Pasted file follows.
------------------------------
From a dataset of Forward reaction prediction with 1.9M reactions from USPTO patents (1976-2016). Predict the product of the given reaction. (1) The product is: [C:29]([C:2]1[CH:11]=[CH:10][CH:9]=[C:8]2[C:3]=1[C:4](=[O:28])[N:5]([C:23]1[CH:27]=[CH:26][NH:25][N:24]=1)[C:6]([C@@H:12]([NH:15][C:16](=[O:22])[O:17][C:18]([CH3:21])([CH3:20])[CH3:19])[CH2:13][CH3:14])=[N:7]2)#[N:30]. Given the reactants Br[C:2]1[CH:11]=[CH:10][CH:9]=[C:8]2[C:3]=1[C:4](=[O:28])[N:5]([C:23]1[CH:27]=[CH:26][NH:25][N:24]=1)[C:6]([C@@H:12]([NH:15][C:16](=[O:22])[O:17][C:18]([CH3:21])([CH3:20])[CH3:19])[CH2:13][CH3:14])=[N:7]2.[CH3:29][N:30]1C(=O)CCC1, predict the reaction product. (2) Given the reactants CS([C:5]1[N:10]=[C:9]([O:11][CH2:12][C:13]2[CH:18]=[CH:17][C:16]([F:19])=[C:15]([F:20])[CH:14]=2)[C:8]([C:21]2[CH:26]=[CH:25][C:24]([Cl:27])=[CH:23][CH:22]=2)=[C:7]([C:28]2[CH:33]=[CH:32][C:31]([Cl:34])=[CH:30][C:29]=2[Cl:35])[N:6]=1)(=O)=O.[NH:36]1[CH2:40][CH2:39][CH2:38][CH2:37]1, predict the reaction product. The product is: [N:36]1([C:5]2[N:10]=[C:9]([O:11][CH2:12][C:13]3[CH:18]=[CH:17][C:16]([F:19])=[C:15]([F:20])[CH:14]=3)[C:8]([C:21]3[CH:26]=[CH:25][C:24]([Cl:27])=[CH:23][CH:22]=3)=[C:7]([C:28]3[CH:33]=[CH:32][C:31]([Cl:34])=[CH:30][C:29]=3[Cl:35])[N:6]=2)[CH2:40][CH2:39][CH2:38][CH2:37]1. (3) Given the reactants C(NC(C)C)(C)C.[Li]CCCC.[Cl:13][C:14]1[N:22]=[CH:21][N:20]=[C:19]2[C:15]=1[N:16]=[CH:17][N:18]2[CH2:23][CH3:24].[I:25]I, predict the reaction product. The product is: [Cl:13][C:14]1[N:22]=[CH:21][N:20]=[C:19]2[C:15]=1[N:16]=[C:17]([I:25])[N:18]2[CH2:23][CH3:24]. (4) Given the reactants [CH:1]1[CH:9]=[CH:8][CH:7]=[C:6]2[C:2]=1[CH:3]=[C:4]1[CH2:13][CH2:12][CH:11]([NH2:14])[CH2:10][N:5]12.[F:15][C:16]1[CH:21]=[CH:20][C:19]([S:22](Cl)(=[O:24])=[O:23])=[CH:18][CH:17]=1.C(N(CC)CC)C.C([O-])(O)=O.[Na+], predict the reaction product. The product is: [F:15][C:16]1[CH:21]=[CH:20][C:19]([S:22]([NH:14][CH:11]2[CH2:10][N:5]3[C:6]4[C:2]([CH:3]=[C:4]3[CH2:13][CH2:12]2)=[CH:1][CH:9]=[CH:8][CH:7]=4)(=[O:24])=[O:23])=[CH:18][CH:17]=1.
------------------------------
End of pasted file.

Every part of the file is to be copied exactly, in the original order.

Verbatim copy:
From a dataset of Forward reaction prediction with 1.9M reactions from USPTO patents (1976-2016). Predict the product of the given reaction. (1) The product is: [C:29]([C:2]1[CH:11]=[CH:10][CH:9]=[C:8]2[C:3]=1[C:4](=[O:28])[N:5]([C:23]1[CH:27]=[CH:26][NH:25][N:24]=1)[C:6]([C@@H:12]([NH:15][C:16](=[O:22])[O:17][C:18]([CH3:21])([CH3:20])[CH3:19])[CH2:13][CH3:14])=[N:7]2)#[N:30]. Given the reactants Br[C:2]1[CH:11]=[CH:10][CH:9]=[C:8]2[C:3]=1[C:4](=[O:28])[N:5]([C:23]1[CH:27]=[CH:26][NH:25][N:24]=1)[C:6]([C@@H:12]([NH:15][C:16](=[O:22])[O:17][C:18]([CH3:21])([CH3:20])[CH3:19])[CH2:13][CH3:14])=[N:7]2.[CH3:29][N:30]1C(=O)CCC1, predict the reaction product. (2) Given the reactants CS([C:5]1[N:10]=[C:9]([O:11][CH2:12][C:13]2[CH:18]=[CH:17][C:16]([F:19])=[C:15]([F:20])[CH:14]=2)[C:8]([C:21]2[CH:26]=[CH:25][C:24]([Cl:27])=[CH:23][CH:22]=2)=[C:7]([C:28]2[CH:33]=[CH:32][C:31]([Cl:34])=[CH:30][C:29]=2[Cl:35])[N:6]=1)(=O)=O.[NH:36]1[CH2:40][CH2:39][CH2:38][CH2:37]1, predict the reaction product. The product is: [N:36]1([C:5]2[N:10]=[C:9]([O:11][CH2:12][C:13]3[CH:18]=[CH:17][C:16]([F:19])=[C:15]([F:20])[CH:14]=3)[C:8]([C:21]3[CH:26]=[CH:25][C:24]([Cl:27])=[CH:23][CH:22]=3)=[C:7]([C:28]3[CH:33]=[CH:32][C:31]([Cl:34])=[CH:30][C:29]=3[Cl:35])[N:6]=2)[CH2:40][CH2:39][CH2:38][CH2:37]1. (3) Given the reactants C(NC(C)C)(C)C.[Li]CCCC.[Cl:13][C:14]1[N:22]=[CH:21][N:20]=[C:19]2[C:15]=1[N:16]=[CH:17][N:18]2[CH2:23][CH3:24].[I:25]I, predict the reaction product. The product is: [Cl:13][C:14]1[N:22]=[CH:21][N:20]=[C:19]2[C:15]=1[N:16]=[C:17]([I:25])[N:18]2[CH2:23][CH3:24]. (4) Given the reactants [CH:1]1[CH:9]=[CH:8][CH:7]=[C:6]2[C:2]=1[CH:3]=[C:4]1[CH2:13][CH2:12][CH:11]([NH2:14])[CH2:10][N:5]12.[F:15][C:16]1[CH:21]=[CH:20][C:19]([S:22](Cl)(=[O:24])=[O:23])=[CH:18][CH:17]=1.C(N(CC)CC)C.C([O-])(O)=O.[Na+], predict the reaction product. The product is: [F:15][C:16]1[CH:21]=[CH:20][C:19]([S:22]([NH:14][CH:11]2[CH2:10][N:5]3[C:6]4[C:2]([CH:3]=[C:4]3[CH2:13][CH2:12]2)=[CH:1][CH:9]=[CH:8][CH:7]=4)(=[O:24])=[O:23])=[CH:18][CH:17]=1.